I worry that the secret is leading to far bigger problems.
Every year for the past 18 years, I would look forward to spotting. It was, “Congratulations, you aren’t pregnant, your period will be with you in the next 24 to 48 hours”.
Except for the last time. When it showed at 9pm one night when I was eight weeks pregnant.
I immediately turned to Dr Google and typed, “Signs I’m miscarrying“. As I read every morsel of information I could find, I replayed what I did over the last few days. What could I have done to cause my possible miscarriage?
Right there. That’s where I cringed and hated myself.
Although it is my first pregnancy and I, fortunately, haven’t had a miscarriage in my lifetime, I know that miscarriages are never a woman’s fault. But I know I’m not the only one to think that thought.
Those first 12 weeks should be about celebrating your pregnancy announcement, not fearing it. Image via Pinterest.[/img_caption]
According to the New York Times, “In many individual cases, the cause of the miscarriage remains unknown; statistically, about 60 per cent of miscarriages are caused by chromosomal abnormalities, and most of the rest are caused by factors outside of the control of the mother, such as uterine abnormalities, endocrine or autoimmune disorders, or infection.”
This week marks the start of Never Forgotten: Mamamia’s Pregnancy Loss Awareness Week.
But the New York Times goes on to say that many women don’t actually know or understand that. Instead, they still believe that their miscarriage is caused by something they did. Lifting a heavy object. Being stressed. Taking contraception in the past.
In my opinion, women have these thoughts because miscarriage is still a taboo subject. Miscarriage is still considered a bad word. And the word still comes with shame and guilt.
Keeping it secret
While some women just can’t wait to spread the good news, many still prefer to keep things under wraps until the 12 week mark, when there’s less risk of miscarrying.
Zev Williams, director of the Program for Early and Recurrent Pregnancy Loss, or Pearl, at Einstein and Montefiore told the New York Times, "The vast majority of women I see blame themselves. Miscarriage is unique in the amount of self-blame and shame involved."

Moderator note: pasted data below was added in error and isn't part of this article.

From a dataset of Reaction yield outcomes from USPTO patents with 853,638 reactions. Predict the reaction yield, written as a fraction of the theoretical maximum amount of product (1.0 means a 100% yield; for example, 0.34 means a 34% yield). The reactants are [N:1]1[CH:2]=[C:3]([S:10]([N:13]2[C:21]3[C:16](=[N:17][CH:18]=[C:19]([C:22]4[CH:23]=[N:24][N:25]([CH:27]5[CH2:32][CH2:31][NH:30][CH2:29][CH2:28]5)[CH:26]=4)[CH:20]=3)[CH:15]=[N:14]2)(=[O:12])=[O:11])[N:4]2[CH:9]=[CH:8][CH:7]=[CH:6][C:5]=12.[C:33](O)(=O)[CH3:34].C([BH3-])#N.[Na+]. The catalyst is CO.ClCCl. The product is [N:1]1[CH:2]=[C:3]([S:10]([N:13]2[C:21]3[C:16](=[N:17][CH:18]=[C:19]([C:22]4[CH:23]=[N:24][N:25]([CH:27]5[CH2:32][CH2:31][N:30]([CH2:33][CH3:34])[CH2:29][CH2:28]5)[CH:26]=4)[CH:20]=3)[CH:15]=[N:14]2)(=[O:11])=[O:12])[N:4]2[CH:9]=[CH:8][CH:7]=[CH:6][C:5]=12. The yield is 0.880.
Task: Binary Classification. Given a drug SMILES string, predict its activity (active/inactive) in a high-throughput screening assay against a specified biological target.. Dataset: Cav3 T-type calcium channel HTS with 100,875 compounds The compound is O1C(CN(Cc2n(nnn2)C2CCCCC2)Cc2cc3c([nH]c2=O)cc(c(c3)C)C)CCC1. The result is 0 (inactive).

And that blame and shame culture, makes those first 12 weeks scary (when they should be exciting).
(If you want to know what you should never say to someone who just announced their pregnancy, click here.)
Besides being plagued with all-day, everyday morning sickness in my first trimester, I also worried over the dilemma every newly pregnant woman thinks about.
When should we tell everyone we're pregnant?
One part of me wanted to tell everyone.
To hell with it. If I was going to have a miscarriage, whether I told or not wouldn't make a difference. In fact, wouldn't it be nice to have everyone's support if I did have a miscarriage? And wouldn't it be great role model behaviour to show everyone that you don't have to be scared to share the news? Because there's nothing shameful about miscarrying, if that was to happen?
But then there was a part of me that would shake my head at my husband when he whispered in my ear, "Should we just tell them?" at a social gathering before the magical 12th week. Yes, I was just as excited as he was to tell our friends. But was I ready to also tell them of a miscarriage if it happened?
So many couples wait quite a while before announcing their pregnancy, just in case.
I know many women, friends and family, who've had miscarriages. Many didn't tell anyone they were pregnant. Or that they miscarried. Many just kept it to themselves.
But I also know women who've miscarried and then gone on to tell their social circle about their next pregnancy before the 12-week mark.
"I had an ectopic pregnancy, then a miscarriage. I thought it would impact how soon I told people when I next got pregnant, but it didn't. I was of the opinion that whatever happened was going to happen and telling people wouldn't change it. Plus, it helped to have those around me understand what was going on rather than trying to hide it," one friend recently told me.
Part of me knows that if we talked more about pregnancy before the 12-week mark, we would probably talk more about miscarriage. Part of me knows that this might reduce the blame and shame label it has permanently glued to it. But part of me knows, it isn't that simple.
But I do think we need to talk more about miscarriage, and more about those first 12 weeks. Because the loss of a baby at any point in a pregnancy needs to be something we (women) don't feel ashamed about. Or blame ourselves for. Ever.
When do you tell family and friends that you were pregnant?
If you have experienced miscarriage, still birth or a newborn death and need support, please contact the Sands 24 hour national support line on 1300 0 72637.